About 2,000 toddlers at early childhood centers in those schools will be the first to be tested, Hanaa Hamdi, director of the Department of Health, told the City Council on Tuesday, nj.com reported.
The remaining older students will then be tested at sites set up outside of the schools, which sparked some debate among city officials.
“It doesn’t mean the other students are not our priority,” Hamdi said. “If we can look at those toddlers first, we’ll be able to gauge whether they’re safe or not.”
The lead findings in Newark come after high levels of lead were found in the public water supply in Flint, Mich. Officials in Newark have assured residents that the levels of lead in the school drinking water are not as high as those found in Flint. Newark officials do not know yet how many students were exposed to lead in the school buildings.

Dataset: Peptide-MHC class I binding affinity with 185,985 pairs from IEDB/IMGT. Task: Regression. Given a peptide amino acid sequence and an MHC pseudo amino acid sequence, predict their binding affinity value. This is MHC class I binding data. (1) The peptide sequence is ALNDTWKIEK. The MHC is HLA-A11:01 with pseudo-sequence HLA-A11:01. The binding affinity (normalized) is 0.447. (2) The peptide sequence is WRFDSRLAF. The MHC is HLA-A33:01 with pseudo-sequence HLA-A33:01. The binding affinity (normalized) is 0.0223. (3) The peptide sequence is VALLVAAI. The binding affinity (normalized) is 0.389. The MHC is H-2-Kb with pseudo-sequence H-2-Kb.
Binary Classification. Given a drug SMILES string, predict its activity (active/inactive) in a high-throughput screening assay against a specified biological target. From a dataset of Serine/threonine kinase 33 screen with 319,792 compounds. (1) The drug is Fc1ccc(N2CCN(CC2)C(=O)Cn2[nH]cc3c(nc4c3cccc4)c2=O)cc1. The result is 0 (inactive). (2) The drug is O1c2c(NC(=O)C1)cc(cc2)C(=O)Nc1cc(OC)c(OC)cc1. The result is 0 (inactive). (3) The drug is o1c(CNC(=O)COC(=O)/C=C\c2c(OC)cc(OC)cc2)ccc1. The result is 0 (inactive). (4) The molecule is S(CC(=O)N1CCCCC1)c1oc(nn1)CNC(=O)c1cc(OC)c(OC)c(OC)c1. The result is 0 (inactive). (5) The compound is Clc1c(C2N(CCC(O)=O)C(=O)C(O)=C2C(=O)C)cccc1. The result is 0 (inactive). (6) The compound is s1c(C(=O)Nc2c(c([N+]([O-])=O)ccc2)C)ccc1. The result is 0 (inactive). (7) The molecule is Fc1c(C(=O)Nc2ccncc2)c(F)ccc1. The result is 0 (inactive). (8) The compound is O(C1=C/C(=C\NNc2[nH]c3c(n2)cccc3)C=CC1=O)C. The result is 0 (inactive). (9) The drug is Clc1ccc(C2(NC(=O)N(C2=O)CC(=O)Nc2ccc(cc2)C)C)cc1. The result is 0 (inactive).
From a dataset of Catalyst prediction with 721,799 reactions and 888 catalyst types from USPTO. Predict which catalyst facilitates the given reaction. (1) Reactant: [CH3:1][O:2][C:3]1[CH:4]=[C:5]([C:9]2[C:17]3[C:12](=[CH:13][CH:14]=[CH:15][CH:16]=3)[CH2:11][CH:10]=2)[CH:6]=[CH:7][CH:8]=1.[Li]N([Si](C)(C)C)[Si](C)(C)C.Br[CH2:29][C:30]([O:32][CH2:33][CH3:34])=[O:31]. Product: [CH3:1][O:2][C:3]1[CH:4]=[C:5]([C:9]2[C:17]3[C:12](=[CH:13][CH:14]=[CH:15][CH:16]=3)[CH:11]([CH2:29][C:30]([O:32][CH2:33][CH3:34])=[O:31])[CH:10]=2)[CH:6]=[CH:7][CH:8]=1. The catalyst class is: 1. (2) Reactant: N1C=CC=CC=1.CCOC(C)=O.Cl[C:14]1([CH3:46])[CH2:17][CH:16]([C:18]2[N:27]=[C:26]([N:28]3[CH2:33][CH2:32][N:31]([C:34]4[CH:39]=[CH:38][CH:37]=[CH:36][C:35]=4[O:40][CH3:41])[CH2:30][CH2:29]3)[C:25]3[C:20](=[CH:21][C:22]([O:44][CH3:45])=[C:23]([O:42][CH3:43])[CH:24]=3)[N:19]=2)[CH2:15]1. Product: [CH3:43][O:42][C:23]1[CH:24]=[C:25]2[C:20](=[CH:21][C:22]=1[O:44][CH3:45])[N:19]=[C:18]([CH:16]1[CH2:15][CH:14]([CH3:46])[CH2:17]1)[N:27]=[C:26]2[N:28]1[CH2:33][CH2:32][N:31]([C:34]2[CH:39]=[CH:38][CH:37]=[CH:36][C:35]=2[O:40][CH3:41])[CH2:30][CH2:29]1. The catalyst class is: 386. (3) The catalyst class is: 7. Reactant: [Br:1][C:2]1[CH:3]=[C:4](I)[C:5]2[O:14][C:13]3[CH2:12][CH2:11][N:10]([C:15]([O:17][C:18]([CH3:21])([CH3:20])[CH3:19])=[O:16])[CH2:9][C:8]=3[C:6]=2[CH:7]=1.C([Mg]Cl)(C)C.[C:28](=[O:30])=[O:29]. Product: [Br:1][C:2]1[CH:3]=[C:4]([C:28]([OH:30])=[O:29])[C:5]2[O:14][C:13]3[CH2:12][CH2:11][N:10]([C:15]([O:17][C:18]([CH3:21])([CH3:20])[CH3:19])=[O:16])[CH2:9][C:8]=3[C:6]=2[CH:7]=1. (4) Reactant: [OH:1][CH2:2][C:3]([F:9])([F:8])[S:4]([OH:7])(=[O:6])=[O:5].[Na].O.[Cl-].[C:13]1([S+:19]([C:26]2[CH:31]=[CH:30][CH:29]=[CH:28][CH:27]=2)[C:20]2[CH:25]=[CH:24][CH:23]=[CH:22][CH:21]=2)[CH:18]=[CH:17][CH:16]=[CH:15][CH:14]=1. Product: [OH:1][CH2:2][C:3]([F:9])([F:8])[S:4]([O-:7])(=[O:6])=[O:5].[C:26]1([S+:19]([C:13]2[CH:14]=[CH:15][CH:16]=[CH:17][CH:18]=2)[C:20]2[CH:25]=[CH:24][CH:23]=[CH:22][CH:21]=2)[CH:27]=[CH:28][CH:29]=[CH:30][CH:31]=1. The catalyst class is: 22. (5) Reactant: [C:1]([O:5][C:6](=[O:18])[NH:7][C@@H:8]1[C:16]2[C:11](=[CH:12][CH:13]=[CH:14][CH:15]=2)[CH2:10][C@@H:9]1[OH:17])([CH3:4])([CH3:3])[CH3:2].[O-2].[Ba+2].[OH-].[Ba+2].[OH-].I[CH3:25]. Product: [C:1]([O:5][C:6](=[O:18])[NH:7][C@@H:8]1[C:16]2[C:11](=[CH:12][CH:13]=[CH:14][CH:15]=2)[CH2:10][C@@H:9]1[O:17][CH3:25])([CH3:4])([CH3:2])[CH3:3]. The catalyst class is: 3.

- From Jan. 6 to Tyre Nichols, American Life Is Still Defined by Caste
- As People Return to Offices, It’s Back to Miserable for America’s Working Moms
- The Real Reason Florida Wants to Ban AP African-American Studies, According to an Architect of the Course
- Column: Tyre Nichols' Killing Is The Result of a Diseased Culture
- Without Evusheld, Immunocompromised People Are on Their Own Against COVID-19
- TikTok's 'De-Influencing' Trend Is Here to Tell You What Stuff You Don't Need to Buy
- Column: America Goes About Juvenile Crime Sentencing All Wrong
- Why Your Tax Refund May Be Lower This Year